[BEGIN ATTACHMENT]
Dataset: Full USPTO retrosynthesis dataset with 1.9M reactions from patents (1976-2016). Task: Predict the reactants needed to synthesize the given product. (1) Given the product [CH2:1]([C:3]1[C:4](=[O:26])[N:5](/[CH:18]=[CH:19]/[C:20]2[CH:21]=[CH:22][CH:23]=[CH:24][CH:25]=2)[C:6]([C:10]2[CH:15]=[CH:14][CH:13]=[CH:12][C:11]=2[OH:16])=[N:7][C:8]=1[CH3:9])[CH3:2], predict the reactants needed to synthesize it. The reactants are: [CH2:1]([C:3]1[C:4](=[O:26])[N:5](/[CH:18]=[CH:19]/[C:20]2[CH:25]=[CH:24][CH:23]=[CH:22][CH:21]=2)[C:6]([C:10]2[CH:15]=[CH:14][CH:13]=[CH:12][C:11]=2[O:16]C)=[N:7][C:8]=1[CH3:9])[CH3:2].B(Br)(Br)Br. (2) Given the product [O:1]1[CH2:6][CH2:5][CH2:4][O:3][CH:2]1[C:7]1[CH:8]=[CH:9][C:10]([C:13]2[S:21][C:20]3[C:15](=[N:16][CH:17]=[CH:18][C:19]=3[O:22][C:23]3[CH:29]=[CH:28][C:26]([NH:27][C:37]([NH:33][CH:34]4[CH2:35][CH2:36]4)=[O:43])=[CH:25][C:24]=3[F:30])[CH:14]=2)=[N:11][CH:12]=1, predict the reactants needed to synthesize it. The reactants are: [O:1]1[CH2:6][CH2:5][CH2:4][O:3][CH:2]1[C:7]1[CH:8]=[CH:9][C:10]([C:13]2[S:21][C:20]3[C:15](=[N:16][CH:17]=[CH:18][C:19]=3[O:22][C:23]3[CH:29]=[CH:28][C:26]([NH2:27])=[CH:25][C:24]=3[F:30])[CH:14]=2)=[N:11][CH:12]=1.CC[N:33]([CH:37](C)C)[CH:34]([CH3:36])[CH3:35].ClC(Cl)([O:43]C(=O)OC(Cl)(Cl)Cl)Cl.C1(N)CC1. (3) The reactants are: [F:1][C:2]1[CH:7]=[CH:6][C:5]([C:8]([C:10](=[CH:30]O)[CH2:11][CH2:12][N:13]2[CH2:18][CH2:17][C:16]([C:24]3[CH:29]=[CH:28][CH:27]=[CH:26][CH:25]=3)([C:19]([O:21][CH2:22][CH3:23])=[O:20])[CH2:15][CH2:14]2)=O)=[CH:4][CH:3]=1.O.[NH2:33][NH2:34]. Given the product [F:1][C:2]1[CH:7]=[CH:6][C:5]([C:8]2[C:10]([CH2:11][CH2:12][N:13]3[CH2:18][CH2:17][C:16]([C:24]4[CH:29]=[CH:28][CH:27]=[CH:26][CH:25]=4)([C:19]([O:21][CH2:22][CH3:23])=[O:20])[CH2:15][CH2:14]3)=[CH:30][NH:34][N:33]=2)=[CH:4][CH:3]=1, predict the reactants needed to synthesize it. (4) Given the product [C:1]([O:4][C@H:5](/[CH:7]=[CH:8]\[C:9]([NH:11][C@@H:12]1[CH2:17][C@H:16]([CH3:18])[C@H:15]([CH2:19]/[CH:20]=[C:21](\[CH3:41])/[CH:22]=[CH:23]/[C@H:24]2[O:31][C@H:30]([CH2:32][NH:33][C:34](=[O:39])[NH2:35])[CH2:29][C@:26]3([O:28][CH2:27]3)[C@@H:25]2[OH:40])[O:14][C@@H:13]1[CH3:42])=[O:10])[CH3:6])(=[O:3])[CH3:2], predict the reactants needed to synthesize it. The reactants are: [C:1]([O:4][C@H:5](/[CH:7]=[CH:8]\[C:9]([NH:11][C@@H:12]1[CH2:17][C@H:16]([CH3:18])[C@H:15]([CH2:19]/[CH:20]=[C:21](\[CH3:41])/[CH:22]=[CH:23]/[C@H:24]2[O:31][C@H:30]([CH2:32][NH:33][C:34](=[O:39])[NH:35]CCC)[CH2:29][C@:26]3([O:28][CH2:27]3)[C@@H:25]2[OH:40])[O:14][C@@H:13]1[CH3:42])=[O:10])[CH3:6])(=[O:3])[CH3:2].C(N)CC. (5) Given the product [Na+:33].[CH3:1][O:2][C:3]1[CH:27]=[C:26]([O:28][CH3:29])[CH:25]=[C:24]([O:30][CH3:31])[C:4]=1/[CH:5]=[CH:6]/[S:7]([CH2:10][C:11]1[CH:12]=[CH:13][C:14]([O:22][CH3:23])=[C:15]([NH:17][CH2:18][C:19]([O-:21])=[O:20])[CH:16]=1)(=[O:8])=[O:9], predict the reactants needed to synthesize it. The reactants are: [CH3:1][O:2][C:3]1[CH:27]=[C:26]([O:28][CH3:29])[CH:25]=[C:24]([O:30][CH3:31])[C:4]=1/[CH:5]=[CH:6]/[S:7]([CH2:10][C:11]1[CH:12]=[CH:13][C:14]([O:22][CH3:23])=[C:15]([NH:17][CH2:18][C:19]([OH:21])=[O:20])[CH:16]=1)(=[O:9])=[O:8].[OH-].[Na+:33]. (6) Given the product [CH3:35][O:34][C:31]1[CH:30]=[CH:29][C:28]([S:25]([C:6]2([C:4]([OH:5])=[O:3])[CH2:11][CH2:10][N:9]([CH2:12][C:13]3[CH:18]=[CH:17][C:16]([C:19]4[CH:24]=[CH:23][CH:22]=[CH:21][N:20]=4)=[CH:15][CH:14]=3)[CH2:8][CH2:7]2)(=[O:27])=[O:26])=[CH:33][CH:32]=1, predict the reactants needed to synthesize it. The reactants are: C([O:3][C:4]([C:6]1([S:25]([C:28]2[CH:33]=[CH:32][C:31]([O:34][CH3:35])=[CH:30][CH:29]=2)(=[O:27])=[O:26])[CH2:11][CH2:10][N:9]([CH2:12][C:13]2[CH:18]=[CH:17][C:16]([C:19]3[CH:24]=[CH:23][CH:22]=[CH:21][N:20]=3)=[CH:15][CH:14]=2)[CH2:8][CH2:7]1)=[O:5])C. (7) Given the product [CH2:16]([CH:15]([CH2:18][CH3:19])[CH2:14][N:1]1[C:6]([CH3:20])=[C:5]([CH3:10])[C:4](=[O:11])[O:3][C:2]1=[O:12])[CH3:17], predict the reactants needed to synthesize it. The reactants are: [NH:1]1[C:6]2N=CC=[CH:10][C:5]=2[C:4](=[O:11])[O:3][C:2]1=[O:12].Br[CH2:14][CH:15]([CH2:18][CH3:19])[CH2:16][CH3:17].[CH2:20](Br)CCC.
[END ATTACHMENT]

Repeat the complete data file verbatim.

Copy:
Dataset: Full USPTO retrosynthesis dataset with 1.9M reactions from patents (1976-2016). Task: Predict the reactants needed to synthesize the given product. (1) Given the product [CH2:1]([C:3]1[C:4](=[O:26])[N:5](/[CH:18]=[CH:19]/[C:20]2[CH:21]=[CH:22][CH:23]=[CH:24][CH:25]=2)[C:6]([C:10]2[CH:15]=[CH:14][CH:13]=[CH:12][C:11]=2[OH:16])=[N:7][C:8]=1[CH3:9])[CH3:2], predict the reactants needed to synthesize it. The reactants are: [CH2:1]([C:3]1[C:4](=[O:26])[N:5](/[CH:18]=[CH:19]/[C:20]2[CH:25]=[CH:24][CH:23]=[CH:22][CH:21]=2)[C:6]([C:10]2[CH:15]=[CH:14][CH:13]=[CH:12][C:11]=2[O:16]C)=[N:7][C:8]=1[CH3:9])[CH3:2].B(Br)(Br)Br. (2) Given the product [O:1]1[CH2:6][CH2:5][CH2:4][O:3][CH:2]1[C:7]1[CH:8]=[CH:9][C:10]([C:13]2[S:21][C:20]3[C:15](=[N:16][CH:17]=[CH:18][C:19]=3[O:22][C:23]3[CH:29]=[CH:28][C:26]([NH:27][C:37]([NH:33][CH:34]4[CH2:35][CH2:36]4)=[O:43])=[CH:25][C:24]=3[F:30])[CH:14]=2)=[N:11][CH:12]=1, predict the reactants needed to synthesize it. The reactants are: [O:1]1[CH2:6][CH2:5][CH2:4][O:3][CH:2]1[C:7]1[CH:8]=[CH:9][C:10]([C:13]2[S:21][C:20]3[C:15](=[N:16][CH:17]=[CH:18][C:19]=3[O:22][C:23]3[CH:29]=[CH:28][C:26]([NH2:27])=[CH:25][C:24]=3[F:30])[CH:14]=2)=[N:11][CH:12]=1.CC[N:33]([CH:37](C)C)[CH:34]([CH3:36])[CH3:35].ClC(Cl)([O:43]C(=O)OC(Cl)(Cl)Cl)Cl.C1(N)CC1. (3) The reactants are: [F:1][C:2]1[CH:7]=[CH:6][C:5]([C:8]([C:10](=[CH:30]O)[CH2:11][CH2:12][N:13]2[CH2:18][CH2:17][C:16]([C:24]3[CH:29]=[CH:28][CH:27]=[CH:26][CH:25]=3)([C:19]([O:21][CH2:22][CH3:23])=[O:20])[CH2:15][CH2:14]2)=O)=[CH:4][CH:3]=1.O.[NH2:33][NH2:34]. Given the product [F:1][C:2]1[CH:7]=[CH:6][C:5]([C:8]2[C:10]([CH2:11][CH2:12][N:13]3[CH2:18][CH2:17][C:16]([C:24]4[CH:29]=[CH:28][CH:27]=[CH:26][CH:25]=4)([C:19]([O:21][CH2:22][CH3:23])=[O:20])[CH2:15][CH2:14]3)=[CH:30][NH:34][N:33]=2)=[CH:4][CH:3]=1, predict the reactants needed to synthesize it. (4) Given the product [C:1]([O:4][C@H:5](/[CH:7]=[CH:8]\[C:9]([NH:11][C@@H:12]1[CH2:17][C@H:16]([CH3:18])[C@H:15]([CH2:19]/[CH:20]=[C:21](\[CH3:41])/[CH:22]=[CH:23]/[C@H:24]2[O:31][C@H:30]([CH2:32][NH:33][C:34](=[O:39])[NH2:35])[CH2:29][C@:26]3([O:28][CH2:27]3)[C@@H:25]2[OH:40])[O:14][C@@H:13]1[CH3:42])=[O:10])[CH3:6])(=[O:3])[CH3:2], predict the reactants needed to synthesize it. The reactants are: [C:1]([O:4][C@H:5](/[CH:7]=[CH:8]\[C:9]([NH:11][C@@H:12]1[CH2:17][C@H:16]([CH3:18])[C@H:15]([CH2:19]/[CH:20]=[C:21](\[CH3:41])/[CH:22]=[CH:23]/[C@H:24]2[O:31][C@H:30]([CH2:32][NH:33][C:34](=[O:39])[NH:35]CCC)[CH2:29][C@:26]3([O:28][CH2:27]3)[C@@H:25]2[OH:40])[O:14][C@@H:13]1[CH3:42])=[O:10])[CH3:6])(=[O:3])[CH3:2].C(N)CC. (5) Given the product [Na+:33].[CH3:1][O:2][C:3]1[CH:27]=[C:26]([O:28][CH3:29])[CH:25]=[C:24]([O:30][CH3:31])[C:4]=1/[CH:5]=[CH:6]/[S:7]([CH2:10][C:11]1[CH:12]=[CH:13][C:14]([O:22][CH3:23])=[C:15]([NH:17][CH2:18][C:19]([O-:21])=[O:20])[CH:16]=1)(=[O:8])=[O:9], predict the reactants needed to synthesize it. The reactants are: [CH3:1][O:2][C:3]1[CH:27]=[C:26]([O:28][CH3:29])[CH:25]=[C:24]([O:30][CH3:31])[C:4]=1/[CH:5]=[CH:6]/[S:7]([CH2:10][C:11]1[CH:12]=[CH:13][C:14]([O:22][CH3:23])=[C:15]([NH:17][CH2:18][C:19]([OH:21])=[O:20])[CH:16]=1)(=[O:9])=[O:8].[OH-].[Na+:33]. (6) Given the product [CH3:35][O:34][C:31]1[CH:30]=[CH:29][C:28]([S:25]([C:6]2([C:4]([OH:5])=[O:3])[CH2:11][CH2:10][N:9]([CH2:12][C:13]3[CH:18]=[CH:17][C:16]([C:19]4[CH:24]=[CH:23][CH:22]=[CH:21][N:20]=4)=[CH:15][CH:14]=3)[CH2:8][CH2:7]2)(=[O:27])=[O:26])=[CH:33][CH:32]=1, predict the reactants needed to synthesize it. The reactants are: C([O:3][C:4]([C:6]1([S:25]([C:28]2[CH:33]=[CH:32][C:31]([O:34][CH3:35])=[CH:30][CH:29]=2)(=[O:27])=[O:26])[CH2:11][CH2:10][N:9]([CH2:12][C:13]2[CH:18]=[CH:17][C:16]([C:19]3[CH:24]=[CH:23][CH:22]=[CH:21][N:20]=3)=[CH:15][CH:14]=2)[CH2:8][CH2:7]1)=[O:5])C. (7) Given the product [CH2:16]([CH:15]([CH2:18][CH3:19])[CH2:14][N:1]1[C:6]([CH3:20])=[C:5]([CH3:10])[C:4](=[O:11])[O:3][C:2]1=[O:12])[CH3:17], predict the reactants needed to synthesize it. The reactants are: [NH:1]1[C:6]2N=CC=[CH:10][C:5]=2[C:4](=[O:11])[O:3][C:2]1=[O:12].Br[CH2:14][CH:15]([CH2:18][CH3:19])[CH2:16][CH3:17].[CH2:20](Br)CCC.